Rank Insignia Previous Honoree ID Next Honoree ID

honoree image
First Name: Louis

Last Name: Hauge

Birthplace: Ada, MN, USA

Gender: Male

Branch: Marines (present)

Middle Name: James

Date of Birth: 12 December 1924

Date of Death: 14 May 1945

Rank: Corporal

Years Served: 1943-1945
Louis James Hauge, Jr.

•  World War II (1941 - 1945)


Louis James Hauge, Jr.
Corporal, U.S. Marine Corps
Medal of Honor Recipient
World War II

Corporal Louis James Hauge, Jr. (12 December 1924 - 14 May 1945) was a U.S. Marine who was posthumously awarded his nation's highest military award for valor, the Medal of Honor, for his heroic actions during the Battle of Okinawa in World War II.

Louis James Hauge, Jr. was born on 12 December 1924 in Ada, MN. He was active in all athletics, but left high school after his first year and worked in a canning factory in Ada, where he became assistant foreman. He was later employed by a ship yard in Tacoma, WA, as a painter.

He was inducted into the U.S. Marine Corps Reserve on 23 April 1943 and completed light-machine gun school at Camp Elliott, CA, before serving with the 1st Marine Division at New Caledonia and New Guinea. Later, he saw combat action on Peleliu as a message runner with Headquarters Company, 1st Battalion, 1st Marines. In this capacity, he distinguished himself for his bravery under fire and was given a meritorious promotion to Corporal.

On 14 May 1945, Corporal Hauge was serving on Okinawa as a member of the 1st Marine Division. He was squad leader of a machine gun squad engaged in an assault against a heavily fortified Japanese hill. It was during the evening that the left flank of Company C, 1st Battalion, 1st Marines, was pinned down by a barrage of mortar and machine gun fire. The enemy was pouring enfilade fire into the ranks of the Marines. Quickly spotting the two guns responsible for the damage, Cpl Hauge boldly rushed across an open area, heaving hand grenades as he ran. Wounded before he reached the first gun, he nevertheless continued his one-man assault and completely destroyed the position. Without stopping, he pushed forward and attacked the second gun with grenades and demolished it before falling from the deadly fire of the Japanese snipers. Inspired by his actions, his company rose from their besieged position and pressed home the attack. For his heroic actions that day, he was awarded the Medal of Honor.

Medal of Honor

Rank and organization: Corporal, U.S. Marine Corps Reserve.

Place and date: Okinawa Shima, Ryukyu Chain, 14 May 1945.

Citation: For conspicuous gallantry and intrepidity at the risk of his life above and beyond the call of duty as leader of a machinegun squad serving with Company C, 1st Battalion, 1st Marines, 1st Marine Division, in action against enemy Japanese forces on Okinawa Shima in the Ryukyu Chain on 14 May 1945. Alert and aggressive during a determined assault against a strongly fortified Japanese hill position, Cpl. Hauge boldly took the initiative when his company's left flank was pinned down under a heavy machinegun and mortar barrage with resultant severe casualties and, quickly locating the 2 machineguns which were delivering the uninterrupted stream of enfilade fire, ordered his squad to maintain a covering barrage as he rushed across an exposed area toward the furiously blazing enemy weapons. Although painfully wounded as he charged the first machinegun, he launched a vigorous single-handed grenade attack, destroyed the entire hostile gun position and moved relentlessly forward toward the other emplacement despite his wounds and the increasingly heavy Japanese fire. Undaunted by the savage opposition, he again hurled his deadly grenades with unerring aim and succeeded in demolishing the second enemy gun before he fell under the slashing fury of Japanese sniper fire. By his ready grasp of the critical situation and his heroic 1-man assault tactics, Cpl. Hauge had eliminated 2 strategically placed enemy weapons, thereby releasing the besieged troops from an overwhelming volume of hostile fire and enabling his company to advance. His indomitable fighting spirit and decisive valor in the face of almost certain death reflect the highest credit upon Cpl. Hauge and the U.S. Naval Service. He gallantly gave his life in the service of his country.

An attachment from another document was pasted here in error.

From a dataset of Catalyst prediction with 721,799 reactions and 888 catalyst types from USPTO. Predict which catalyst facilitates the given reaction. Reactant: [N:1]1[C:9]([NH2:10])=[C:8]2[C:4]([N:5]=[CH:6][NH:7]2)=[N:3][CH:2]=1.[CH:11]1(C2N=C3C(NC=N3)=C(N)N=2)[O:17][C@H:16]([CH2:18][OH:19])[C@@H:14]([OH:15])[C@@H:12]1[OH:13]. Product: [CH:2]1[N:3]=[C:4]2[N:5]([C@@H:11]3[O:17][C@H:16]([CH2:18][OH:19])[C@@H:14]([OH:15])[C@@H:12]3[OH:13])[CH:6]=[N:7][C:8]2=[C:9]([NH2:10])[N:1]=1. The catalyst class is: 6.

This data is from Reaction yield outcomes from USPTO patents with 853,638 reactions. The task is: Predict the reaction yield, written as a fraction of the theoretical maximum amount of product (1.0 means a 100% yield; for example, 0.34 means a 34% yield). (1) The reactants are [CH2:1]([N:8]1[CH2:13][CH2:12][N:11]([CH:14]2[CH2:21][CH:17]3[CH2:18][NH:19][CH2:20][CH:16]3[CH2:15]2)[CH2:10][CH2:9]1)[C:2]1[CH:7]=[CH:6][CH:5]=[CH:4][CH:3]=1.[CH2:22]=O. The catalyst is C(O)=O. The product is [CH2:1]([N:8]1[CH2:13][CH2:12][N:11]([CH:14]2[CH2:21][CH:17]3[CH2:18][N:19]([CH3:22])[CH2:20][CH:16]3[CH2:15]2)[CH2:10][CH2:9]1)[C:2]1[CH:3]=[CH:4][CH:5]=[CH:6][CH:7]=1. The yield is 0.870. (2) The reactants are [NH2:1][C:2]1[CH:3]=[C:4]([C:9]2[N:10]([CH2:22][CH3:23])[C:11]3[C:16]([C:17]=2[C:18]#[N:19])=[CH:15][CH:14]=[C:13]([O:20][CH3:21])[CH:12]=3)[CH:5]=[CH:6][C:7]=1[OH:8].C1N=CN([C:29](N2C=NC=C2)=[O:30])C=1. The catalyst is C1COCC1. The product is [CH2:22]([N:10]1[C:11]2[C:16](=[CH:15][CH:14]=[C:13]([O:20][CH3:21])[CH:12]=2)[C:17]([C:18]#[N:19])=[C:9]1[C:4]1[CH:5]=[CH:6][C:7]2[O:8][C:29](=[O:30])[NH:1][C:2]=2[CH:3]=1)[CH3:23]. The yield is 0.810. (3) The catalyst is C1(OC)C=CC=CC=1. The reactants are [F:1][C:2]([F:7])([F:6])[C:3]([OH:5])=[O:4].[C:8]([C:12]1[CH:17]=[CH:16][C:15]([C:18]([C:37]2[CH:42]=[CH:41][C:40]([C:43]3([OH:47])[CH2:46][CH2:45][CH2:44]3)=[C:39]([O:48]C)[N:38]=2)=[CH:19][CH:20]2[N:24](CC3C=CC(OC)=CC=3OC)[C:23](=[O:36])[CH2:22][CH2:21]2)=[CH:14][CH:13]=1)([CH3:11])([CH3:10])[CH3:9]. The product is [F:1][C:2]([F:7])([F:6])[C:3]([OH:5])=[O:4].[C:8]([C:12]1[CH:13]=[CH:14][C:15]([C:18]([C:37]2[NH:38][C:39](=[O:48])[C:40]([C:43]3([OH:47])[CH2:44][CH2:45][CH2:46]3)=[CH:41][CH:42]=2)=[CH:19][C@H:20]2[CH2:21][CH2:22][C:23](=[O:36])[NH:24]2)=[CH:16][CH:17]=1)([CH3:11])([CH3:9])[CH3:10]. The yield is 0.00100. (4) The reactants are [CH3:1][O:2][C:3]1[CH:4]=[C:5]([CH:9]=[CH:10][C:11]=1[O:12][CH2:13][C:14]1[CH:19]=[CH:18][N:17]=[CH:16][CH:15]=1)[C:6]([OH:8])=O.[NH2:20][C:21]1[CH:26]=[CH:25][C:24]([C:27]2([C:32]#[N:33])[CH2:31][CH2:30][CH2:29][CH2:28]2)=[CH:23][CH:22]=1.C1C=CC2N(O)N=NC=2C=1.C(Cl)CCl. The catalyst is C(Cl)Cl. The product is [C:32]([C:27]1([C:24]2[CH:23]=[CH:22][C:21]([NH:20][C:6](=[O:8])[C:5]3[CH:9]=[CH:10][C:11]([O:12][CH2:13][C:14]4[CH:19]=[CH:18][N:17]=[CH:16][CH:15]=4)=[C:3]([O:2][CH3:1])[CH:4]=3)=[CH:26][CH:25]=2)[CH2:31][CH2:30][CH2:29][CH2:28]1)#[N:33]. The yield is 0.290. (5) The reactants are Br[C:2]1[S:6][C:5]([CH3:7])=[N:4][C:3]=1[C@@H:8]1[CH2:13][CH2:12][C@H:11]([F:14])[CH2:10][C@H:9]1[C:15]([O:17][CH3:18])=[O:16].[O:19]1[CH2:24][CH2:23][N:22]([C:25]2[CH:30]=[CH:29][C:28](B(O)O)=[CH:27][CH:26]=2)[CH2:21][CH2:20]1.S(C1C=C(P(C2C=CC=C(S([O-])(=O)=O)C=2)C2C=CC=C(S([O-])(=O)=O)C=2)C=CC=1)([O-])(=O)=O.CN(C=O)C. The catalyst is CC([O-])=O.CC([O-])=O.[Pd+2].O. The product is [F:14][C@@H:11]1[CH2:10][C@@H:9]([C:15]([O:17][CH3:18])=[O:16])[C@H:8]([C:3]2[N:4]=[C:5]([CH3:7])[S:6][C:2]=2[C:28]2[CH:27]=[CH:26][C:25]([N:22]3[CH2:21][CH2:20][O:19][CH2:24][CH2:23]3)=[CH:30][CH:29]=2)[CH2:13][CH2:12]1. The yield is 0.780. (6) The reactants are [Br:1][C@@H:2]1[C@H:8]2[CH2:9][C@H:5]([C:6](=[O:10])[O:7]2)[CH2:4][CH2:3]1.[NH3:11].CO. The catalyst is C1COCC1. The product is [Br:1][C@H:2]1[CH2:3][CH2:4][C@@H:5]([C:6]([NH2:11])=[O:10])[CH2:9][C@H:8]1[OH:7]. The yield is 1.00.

The Medal of Honor was presented to Corporal Hauge's father on 14 June 1946 by Col Norman E. True, USMC, who represented the Commandant of the Marine Corps.

Medals and Awards

Medal of Honor
Purple Heart


The TAK-3000 Cpl. Louis J. Hauge Jr. - class of Maritime Prepositioning Ship [MPS] carries a full range of Marine Corps cargo, enough cargo to support a Marine Air Ground Task Force for 30 days. The class of ships was named in his honor.

Death and Burial

Corporal Louis James Hauge, Jr. was killed in action on 14 May 1945. His name is inscribed on the Tablets of the Missing at the National Memorial Cemetery of the Pacific in Honolulu, HI.

A memorial for Corporal Louis James Hauge, Jr. is located at Ada Cemetery in Ada, Norman County, MN, in Block 4, Row 1, in a fenced area.

Honoree ID: 1434   Created by: MHOH




Honoree Photos

honoree imagehonoree imagehonoree image

honoree imagehonoree image

honoree image